Accessibility/Mobile Features
Skip Navigation
Skip to Content
Editorial News
Lifestyles
Classified Sites

The Canadian Press - ONLINE EDITION

Rock beats paper: Study says fist bumps spread fewer bacteria than handshakes or high-fives

In this undated photo provided by Prifysgol Aberystwyth University researchers David Whitworth, left, and Sara Mela, pose for photo in the lab at Prifysgol Aberystwyth University in Aberystwyth, Wales. THE CANADIAN PRESS/AP, Prifysgol Aberystwyth University

Enlarge Image

In this undated photo provided by Prifysgol Aberystwyth University researchers David Whitworth, left, and Sara Mela, pose for photo in the lab at Prifysgol Aberystwyth University in Aberystwyth, Wales. THE CANADIAN PRESS/AP, Prifysgol Aberystwyth University

NEW YORK, N.Y. - When it comes to preventing the spread of germs, maybe the president is on to something with his fondness for fist bumps.

The familiar knocking of knuckles spreads only one-twentieth the amount of bacteria that a handshake does, researchers report. That's better than a high-five, which still passes along less than half the amount as a handshake.

So fist bumps — popularized by Barack Obama and others — seem to be the wisest greeting, especially during cold and flu season, said researcher David Whitworth of Aberystwyth University in Wales.

The importance of hand hygiene is nothing new in medicine. But the researchers realized that while a lot of research focused on hands getting germy from touching doorknobs and other surfaces, only a few studies had looked at handshakes.

"And there are alternatives to handshakes. You see them on telly all the time — the fist bump and high-five and all that," Whitworth said.

He and a student, Sara Mela, shook hands, fist-bumped and high-fived each other dozens of times for the research. One wore a glove covered in bacteria, while the other had a clean sterilized glove. After each greeting, they measured how much bacteria had been transferred.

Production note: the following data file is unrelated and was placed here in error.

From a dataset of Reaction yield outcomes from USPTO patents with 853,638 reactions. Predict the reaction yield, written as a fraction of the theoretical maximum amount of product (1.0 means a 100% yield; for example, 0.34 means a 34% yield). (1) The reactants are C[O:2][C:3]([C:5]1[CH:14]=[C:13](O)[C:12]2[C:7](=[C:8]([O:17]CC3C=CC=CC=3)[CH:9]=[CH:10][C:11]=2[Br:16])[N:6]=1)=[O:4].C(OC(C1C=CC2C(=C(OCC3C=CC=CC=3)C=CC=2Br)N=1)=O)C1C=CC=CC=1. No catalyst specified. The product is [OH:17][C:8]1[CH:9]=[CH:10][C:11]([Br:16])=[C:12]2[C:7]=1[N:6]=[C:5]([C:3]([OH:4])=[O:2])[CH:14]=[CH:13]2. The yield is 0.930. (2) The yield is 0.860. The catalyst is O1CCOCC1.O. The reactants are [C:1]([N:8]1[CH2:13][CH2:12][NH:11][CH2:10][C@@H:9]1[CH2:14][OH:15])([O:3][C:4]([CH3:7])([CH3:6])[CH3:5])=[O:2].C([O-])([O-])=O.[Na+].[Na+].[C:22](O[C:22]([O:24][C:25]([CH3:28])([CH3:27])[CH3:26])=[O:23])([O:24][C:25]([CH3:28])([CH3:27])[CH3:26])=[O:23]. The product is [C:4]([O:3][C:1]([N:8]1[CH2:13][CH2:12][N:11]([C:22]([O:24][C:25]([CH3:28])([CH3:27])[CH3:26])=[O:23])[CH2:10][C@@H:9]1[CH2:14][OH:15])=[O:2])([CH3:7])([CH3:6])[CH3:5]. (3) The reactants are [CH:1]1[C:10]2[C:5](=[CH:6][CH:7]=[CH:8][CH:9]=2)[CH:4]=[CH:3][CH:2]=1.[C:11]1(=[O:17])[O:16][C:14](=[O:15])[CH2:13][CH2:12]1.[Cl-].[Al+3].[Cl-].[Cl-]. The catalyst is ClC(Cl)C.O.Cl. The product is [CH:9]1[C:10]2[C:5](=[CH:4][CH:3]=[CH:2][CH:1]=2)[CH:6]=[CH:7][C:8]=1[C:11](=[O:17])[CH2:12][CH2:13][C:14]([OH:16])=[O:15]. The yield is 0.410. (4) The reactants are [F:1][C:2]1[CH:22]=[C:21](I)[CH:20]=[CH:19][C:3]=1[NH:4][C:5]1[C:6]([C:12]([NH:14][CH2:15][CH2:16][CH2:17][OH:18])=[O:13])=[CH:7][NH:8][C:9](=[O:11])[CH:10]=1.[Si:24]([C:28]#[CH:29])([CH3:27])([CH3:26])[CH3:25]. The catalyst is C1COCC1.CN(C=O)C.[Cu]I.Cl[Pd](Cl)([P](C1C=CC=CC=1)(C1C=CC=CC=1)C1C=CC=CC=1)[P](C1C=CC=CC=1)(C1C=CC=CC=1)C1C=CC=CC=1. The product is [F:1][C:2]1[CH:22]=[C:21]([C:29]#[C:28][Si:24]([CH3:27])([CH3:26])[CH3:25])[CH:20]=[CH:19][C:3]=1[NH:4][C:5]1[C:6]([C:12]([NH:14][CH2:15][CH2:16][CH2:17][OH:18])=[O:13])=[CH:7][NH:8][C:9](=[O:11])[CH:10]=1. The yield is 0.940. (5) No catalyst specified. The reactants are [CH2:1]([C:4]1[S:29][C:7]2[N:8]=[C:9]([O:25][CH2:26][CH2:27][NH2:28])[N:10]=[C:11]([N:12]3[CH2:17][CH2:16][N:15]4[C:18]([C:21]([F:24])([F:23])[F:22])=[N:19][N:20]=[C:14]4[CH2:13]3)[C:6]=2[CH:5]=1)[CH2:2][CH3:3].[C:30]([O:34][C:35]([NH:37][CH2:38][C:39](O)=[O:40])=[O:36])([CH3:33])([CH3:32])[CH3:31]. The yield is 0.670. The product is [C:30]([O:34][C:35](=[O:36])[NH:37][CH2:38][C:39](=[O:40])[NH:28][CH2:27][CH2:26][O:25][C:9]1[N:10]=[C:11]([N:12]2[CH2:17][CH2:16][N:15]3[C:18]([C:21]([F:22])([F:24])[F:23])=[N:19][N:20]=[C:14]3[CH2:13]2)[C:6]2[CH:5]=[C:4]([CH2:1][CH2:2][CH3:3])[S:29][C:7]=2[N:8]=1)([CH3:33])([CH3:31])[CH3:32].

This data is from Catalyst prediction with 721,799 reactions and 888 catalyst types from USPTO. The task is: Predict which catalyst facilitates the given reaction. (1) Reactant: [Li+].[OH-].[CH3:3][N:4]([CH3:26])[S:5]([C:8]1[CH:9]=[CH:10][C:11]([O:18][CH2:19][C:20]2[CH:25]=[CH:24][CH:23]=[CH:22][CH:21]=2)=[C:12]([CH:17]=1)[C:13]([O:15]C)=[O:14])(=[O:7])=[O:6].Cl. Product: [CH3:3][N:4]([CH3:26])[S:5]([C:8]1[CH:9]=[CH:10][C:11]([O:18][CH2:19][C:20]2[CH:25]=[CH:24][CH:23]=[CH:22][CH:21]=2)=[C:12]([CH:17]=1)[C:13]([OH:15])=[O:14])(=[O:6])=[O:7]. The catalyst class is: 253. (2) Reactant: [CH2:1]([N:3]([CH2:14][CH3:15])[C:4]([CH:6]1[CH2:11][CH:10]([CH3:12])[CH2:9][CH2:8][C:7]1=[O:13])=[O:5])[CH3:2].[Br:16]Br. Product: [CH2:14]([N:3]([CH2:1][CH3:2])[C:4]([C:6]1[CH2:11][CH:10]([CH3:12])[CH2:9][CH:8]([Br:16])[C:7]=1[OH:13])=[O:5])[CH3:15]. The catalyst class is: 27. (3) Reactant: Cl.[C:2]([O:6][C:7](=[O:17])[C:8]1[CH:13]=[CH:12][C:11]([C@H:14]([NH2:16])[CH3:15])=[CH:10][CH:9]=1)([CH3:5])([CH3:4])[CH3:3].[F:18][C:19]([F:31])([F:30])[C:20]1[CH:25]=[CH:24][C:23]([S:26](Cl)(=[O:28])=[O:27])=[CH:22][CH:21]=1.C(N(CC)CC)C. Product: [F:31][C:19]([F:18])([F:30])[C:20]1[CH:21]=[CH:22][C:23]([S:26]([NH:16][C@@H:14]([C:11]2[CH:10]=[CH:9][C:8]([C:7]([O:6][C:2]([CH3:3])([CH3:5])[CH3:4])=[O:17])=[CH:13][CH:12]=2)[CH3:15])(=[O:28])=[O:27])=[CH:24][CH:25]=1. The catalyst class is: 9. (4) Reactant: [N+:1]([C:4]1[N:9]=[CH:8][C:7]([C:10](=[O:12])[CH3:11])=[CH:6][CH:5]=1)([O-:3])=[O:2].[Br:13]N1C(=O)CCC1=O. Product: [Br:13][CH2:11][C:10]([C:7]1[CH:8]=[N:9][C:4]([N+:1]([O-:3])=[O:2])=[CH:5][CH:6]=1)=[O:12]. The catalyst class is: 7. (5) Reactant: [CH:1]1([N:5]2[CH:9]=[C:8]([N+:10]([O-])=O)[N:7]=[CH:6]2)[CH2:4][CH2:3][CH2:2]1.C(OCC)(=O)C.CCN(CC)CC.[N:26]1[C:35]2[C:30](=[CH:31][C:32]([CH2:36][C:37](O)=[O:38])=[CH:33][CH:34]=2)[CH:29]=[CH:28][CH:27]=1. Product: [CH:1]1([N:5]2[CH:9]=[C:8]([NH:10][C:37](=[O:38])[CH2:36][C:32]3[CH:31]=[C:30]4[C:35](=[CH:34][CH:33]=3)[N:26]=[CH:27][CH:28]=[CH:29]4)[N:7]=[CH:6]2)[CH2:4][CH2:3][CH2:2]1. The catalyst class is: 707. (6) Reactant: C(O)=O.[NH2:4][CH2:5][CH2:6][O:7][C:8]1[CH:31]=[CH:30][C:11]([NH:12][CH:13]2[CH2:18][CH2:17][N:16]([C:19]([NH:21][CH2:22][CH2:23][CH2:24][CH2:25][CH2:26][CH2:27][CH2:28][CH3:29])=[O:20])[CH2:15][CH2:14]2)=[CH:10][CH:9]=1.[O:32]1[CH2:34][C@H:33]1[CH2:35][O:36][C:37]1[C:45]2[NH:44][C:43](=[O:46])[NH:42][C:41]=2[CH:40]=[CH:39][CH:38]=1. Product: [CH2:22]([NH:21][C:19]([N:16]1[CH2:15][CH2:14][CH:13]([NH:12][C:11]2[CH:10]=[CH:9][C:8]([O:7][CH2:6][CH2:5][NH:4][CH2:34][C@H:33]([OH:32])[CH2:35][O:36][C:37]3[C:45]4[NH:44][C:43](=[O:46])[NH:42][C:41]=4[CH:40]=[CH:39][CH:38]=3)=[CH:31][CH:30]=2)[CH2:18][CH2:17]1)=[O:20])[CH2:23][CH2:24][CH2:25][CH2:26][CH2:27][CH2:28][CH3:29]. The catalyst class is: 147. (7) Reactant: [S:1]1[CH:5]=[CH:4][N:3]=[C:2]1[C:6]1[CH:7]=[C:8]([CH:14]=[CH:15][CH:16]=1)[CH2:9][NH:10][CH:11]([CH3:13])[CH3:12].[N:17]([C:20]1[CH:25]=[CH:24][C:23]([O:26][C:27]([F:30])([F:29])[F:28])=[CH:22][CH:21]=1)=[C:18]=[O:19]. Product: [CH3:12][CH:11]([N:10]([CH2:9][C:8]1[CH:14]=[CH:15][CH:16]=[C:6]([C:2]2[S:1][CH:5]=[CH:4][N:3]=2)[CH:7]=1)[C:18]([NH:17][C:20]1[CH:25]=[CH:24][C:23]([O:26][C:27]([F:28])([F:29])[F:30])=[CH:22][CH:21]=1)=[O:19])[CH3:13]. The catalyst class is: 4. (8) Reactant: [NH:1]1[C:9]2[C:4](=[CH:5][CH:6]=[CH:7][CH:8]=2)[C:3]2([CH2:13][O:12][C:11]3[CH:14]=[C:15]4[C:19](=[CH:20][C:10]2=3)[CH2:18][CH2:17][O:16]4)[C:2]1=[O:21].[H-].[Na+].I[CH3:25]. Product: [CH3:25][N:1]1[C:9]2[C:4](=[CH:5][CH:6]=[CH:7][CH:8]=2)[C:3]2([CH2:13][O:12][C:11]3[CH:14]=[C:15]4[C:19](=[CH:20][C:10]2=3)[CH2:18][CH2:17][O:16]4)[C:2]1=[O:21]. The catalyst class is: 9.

Their results were published online Monday in the American Journal of Infection Control.

What makes the fist bump more sanitary? Mostly, it's the smaller amount of surface area in contact between the two hands, an analysis suggests. The researchers did practice runs with paint to measure how much surface area each form of greeting involved.

"It's a novel study," though the results are not surprising, said Mary Lou Manning, president-elect of the Association for Professionals in Infection Control and Epidemiology. Her organization publishes the journal.

She said she hasn't seen much fist-bumping or high-fiving in hospitals. Handshakes are more common— but they must be followed by good hand-washing, she added.

Whitworth said he hopes the norm changes. "In a hospital, you really don't want people to shake hands. It's an unnecessary risk," he said.

___

Online:

Journal: http://www.ajicjournal.org

  • Rate this Rate This Star Icon
  • This article has not yet been rated.
  • We want you to tell us what you think of our articles. If the story moves you, compels you to act or tells you something you didn’t know, mark it high. If you thought it was well written, do the same. If it doesn’t meet your standards, mark it accordingly.

    You can also register and/or login to the site and join the conversation by leaving a comment.

    Rate it yourself by rolling over the stars and clicking when you reach your desired rating. We want you to tell us what you think of our articles. If the story moves you, compels you to act or tells you something you didn’t know, mark it high.

Sort by: Newest to Oldest | Oldest to Newest | Most Popular 0 Commentscomment icon

You can comment on most stories on brandonsun.com. You can also agree or disagree with other comments. All you need to do is register and/or login and you can join the conversation and give your feedback.

There are no comments at the moment. Be the first to post a comment below.

Post Your Commentcomment icon

Comment
  • You have characters left

The Brandon Sun does not necessarily endorse any of the views posted. Comments are moderated before publication. By submitting your comment, you agree to our Terms and Conditions. New to commenting? Check out our Frequently Asked Questions.

letters

Make text: Larger | Smaller

Brandon Sun Business Directory
The First World War at 100
Why Not Minot?
Welcome to Winnipeg

Social Media